It’s difficult to judge whether it’s intentional or not, because most listeners will be quick to point out the originators of any particular influence, rather than the most obvious link (“Speedy Ortiz doesn’t sound like Pavement, because Pavement sounds like Sonic Youth and Television!” would be a recent example). But in my collection, I would hesitate to liken Ezra Furman to the Talking Heads and Modern Lovers, even if the influence IS obvious. In my mixtapes, Ezra Furman and the Harpoons have earned a spot closer to Camper Van Beethoven and the Feelies by virtue of simplicity — either because an acoustic guitar is all you got, or because it’s all you want to play with. But where a sense of humor is shared among all of the aforementioned bands, Ezra Furman demands your attention, ironically, and for all the right reasons: Music is meant to be loved in the moment.
That’s an oddly specific title, and I should really explain — especially considering I had the title in mind as I was coming up with the idea, or rather, the idea is the headline. Either way, I’d like to elaborate.
I’m not terribly familiar with The Mountain Goats. My girlfriend got me into them, and I’ve been intermittent about my enthusiasm about them, seeing as I am averse to most things folk, or quirky, or particularly attached to having emotions come before all else. Still, I adore The Sunset Tree and their latest, Transcendental Youth, was among my favorite records last year, certainly in the top ten. I saw them live for the first time before I knew anything beyond the ‘big’ songs (“No Children,” This Year,” “Love Love Love,” as most people have told me) in Boston at the House of Blues, simply because I knew my girlfriend was into them. After that, I’ve been enthusiastic about getting into the band further, because they put on a terrific live show. It was with this in mind that my girlfriend and I planned to see them at the Church on the Green in New Haven, CT. But unfortunately, my better half came down with an illness, so I went alone (well, with a last-minute friend who was willing to tag, but had no real inclination to see this or any other band, really) up to New Haven to see John Darnielle and Peter Hughes rep the full band in a Protestant Church. And short of a week later, I’ve come to realize just how special this show truly was, and not just for it’s immediate uniqueness (after the jump, I’ll indulge), but because it may have been the indie rock show to which all others SHOULD be judged.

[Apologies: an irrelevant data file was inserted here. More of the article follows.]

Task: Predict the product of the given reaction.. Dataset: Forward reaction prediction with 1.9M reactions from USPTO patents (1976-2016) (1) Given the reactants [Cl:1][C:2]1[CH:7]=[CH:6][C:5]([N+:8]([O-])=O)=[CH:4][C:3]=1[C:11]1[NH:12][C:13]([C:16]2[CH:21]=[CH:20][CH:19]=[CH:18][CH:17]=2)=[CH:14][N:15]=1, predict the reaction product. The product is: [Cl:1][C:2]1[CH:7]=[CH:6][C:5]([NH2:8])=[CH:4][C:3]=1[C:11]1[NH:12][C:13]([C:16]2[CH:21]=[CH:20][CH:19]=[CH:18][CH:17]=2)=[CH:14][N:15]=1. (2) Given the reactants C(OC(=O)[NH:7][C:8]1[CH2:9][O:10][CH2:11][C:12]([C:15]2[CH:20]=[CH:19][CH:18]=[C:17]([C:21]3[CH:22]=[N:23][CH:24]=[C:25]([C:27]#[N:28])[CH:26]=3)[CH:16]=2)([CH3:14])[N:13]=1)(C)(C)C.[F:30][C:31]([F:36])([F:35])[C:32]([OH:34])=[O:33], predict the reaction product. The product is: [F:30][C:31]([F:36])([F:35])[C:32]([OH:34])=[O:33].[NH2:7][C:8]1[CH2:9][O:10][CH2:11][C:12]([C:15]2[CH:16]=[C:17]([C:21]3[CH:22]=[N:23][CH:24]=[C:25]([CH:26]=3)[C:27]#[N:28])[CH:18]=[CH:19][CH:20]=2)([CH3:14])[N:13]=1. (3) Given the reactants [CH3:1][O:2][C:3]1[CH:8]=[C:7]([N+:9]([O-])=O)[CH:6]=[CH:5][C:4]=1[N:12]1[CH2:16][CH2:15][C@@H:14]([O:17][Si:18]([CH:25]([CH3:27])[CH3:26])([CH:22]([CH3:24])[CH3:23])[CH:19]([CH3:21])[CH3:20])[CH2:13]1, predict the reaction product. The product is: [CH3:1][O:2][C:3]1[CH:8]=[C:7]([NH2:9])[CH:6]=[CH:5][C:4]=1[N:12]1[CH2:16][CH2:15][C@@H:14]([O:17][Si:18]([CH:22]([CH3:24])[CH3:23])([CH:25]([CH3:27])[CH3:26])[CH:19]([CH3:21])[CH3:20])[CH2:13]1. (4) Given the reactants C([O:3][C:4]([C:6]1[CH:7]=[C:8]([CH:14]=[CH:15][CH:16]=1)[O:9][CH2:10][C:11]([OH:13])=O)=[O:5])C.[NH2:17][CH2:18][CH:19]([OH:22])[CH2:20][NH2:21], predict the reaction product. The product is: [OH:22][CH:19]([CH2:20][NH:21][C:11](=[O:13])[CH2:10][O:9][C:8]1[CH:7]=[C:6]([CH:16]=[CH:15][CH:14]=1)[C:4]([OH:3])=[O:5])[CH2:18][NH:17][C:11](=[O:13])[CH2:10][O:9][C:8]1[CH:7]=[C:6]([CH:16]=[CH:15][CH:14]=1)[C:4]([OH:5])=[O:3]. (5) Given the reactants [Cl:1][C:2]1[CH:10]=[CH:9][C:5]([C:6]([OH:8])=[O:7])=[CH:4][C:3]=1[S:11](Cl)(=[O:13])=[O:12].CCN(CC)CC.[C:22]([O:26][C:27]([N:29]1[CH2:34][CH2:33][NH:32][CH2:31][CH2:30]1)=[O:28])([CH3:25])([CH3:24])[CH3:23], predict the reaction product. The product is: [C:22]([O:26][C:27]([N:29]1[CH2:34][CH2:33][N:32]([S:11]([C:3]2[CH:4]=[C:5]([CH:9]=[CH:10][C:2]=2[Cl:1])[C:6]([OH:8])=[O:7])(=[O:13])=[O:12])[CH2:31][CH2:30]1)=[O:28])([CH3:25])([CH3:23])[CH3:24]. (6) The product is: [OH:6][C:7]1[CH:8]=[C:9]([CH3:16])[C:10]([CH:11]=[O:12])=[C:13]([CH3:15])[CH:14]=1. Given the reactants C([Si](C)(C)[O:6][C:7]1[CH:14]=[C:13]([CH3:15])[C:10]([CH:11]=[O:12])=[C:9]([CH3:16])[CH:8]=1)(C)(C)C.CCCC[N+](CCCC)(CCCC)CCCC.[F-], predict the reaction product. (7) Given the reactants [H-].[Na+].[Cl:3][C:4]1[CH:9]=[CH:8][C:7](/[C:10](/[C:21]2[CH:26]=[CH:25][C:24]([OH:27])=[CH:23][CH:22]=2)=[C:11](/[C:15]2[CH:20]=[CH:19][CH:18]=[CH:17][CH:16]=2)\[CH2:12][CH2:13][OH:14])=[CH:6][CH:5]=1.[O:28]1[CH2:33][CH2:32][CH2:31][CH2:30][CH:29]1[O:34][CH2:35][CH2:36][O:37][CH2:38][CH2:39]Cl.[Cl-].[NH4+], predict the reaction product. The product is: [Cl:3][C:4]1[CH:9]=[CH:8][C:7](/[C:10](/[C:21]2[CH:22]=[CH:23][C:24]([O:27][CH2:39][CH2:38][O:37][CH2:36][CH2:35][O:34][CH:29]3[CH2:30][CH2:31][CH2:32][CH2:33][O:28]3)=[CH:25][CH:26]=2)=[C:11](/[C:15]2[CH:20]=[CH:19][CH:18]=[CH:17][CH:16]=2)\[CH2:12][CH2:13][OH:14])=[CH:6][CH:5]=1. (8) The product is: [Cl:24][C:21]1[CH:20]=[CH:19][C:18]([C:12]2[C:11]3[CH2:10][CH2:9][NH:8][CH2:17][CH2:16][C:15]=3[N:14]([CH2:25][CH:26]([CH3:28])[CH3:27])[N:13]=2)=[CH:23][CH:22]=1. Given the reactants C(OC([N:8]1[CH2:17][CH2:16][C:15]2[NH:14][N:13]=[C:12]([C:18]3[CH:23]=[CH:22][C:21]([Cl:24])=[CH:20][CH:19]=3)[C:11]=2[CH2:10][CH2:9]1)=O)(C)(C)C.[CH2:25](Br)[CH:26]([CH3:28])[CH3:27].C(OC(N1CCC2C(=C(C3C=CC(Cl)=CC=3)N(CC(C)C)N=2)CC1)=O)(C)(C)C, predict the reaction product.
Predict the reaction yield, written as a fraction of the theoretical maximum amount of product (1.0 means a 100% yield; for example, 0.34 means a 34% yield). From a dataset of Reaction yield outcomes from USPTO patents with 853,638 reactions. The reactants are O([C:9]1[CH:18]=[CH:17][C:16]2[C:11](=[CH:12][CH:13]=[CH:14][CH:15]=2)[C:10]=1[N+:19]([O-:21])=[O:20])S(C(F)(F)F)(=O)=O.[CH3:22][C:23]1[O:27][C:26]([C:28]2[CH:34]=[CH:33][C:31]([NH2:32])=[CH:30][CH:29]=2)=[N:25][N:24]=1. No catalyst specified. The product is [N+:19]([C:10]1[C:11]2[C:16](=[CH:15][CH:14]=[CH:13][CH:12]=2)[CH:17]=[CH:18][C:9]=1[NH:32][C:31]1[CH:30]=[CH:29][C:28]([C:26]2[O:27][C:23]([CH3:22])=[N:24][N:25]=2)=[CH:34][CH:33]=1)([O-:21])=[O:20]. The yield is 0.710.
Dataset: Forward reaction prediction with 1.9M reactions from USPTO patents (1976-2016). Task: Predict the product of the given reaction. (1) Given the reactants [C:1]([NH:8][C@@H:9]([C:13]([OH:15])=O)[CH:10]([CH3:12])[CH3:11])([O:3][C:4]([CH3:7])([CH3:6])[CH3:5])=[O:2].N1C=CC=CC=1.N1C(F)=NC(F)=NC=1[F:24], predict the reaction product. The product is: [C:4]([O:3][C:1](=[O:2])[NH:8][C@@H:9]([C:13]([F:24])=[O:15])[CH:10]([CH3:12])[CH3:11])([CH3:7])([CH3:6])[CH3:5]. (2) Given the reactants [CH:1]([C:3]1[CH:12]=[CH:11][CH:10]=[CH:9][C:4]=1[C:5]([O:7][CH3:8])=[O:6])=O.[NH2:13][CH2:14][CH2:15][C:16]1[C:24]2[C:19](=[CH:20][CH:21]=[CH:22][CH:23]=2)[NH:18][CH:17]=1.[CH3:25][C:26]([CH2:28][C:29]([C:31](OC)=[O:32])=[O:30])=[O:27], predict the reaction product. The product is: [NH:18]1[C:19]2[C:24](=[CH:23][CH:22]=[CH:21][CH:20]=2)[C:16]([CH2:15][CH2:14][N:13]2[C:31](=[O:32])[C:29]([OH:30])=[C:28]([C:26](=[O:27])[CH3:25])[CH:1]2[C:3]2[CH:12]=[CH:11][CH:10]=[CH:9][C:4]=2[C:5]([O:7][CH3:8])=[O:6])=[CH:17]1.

Alone, in the rain, and in a place no Jewish boy should ever set foot without proper invitation, I determined that the Mountain Goats had put on the best alternative/indie show, I’ve ever seen.
After the jump, details and what have you, about the things you do for love, love, love.
Since the beginning of the band’s existence, in both songwriting and appearance, it was clear that the Jam owed an incredible amount of debt to the My Generation era of the Who. From their impeccable covers of “Disguises” and to their preference for to appear in stylish Mod dress at all times, the Jam could very much have been considered the most authentic representation of true British punk in the late 1970′s, especially when considering their relative lack of success in the States. Where the Sex Pistols and the Clash (among others) became well-known ambassadors of the UK’s version of the genre, it was the Jam’s well-honed mixture of stylistic complexity and Weller’s witty, satirical lyrics a la Ray Davies, that the Jam were perhaps too smart to be the kind of punk that people expected.
But where they didn’t quite fit in with the rest, they excelled as a class of their own. But in one song in particular, the band shows that they’re perfectly fine being aligned with the older guard of British rockers, by being able to build upon their concepts and techniques and create something for the young gobbers to ponder to while they pogo.
After the Jump: Addressing an tired old theme for a new generation of mods and rockers alike.
David Bowie will never have a ‘last album.’ Sure, in terms of time and effort, there may be a few more left in his corporeal being, but he’s the kind of dude who’s entire body of even half-hearted demos can last the demanding public centuries of musical debate. And that’s the other thing: when you’ve had a career as storied, legendary, and ever-changing as his, how do you cap it all off? It’s an impossible task, and I certainly wouldn’t ask him to.
But what to make of this J.D. Salinger-esque reclusiveness in terms of creative output, besides his many film and television cameos and the occasional word with the press? To, suddenly, release an album out into the world with barely a month’s worth of advance notice, with two music videos to appear prior to the album’s full release, and with a cover virtually irreverent to the man’s own body of work? That cover should be the stuff of debates, given the music on the record and its own presentation of a sort of in-joke, as if the input after Heroes wasn’t worth remembering, and this is exactly what was supposed to follow.
The Next Day doesn’t quite follow that blueprint, though the cover certainly influences it. You can’t say this is the return of Ziggy, or the Thin White Duke, or any other variation of Bowie you can think of. In fact, it simply is The Next Day, but what that says — either as comment on the past or a continuation of Bowie’s impressive oveur — doesn’t matter as much as media types want to have you believe. Yet, I can’t help but feel like there was a twinge of frustration with this record, a need to just release something, just to move on past the speculation about what Mr. Bowie’s been doing all this time.
After the jump, David Bowie takes us to some very familiar territories via strange routes.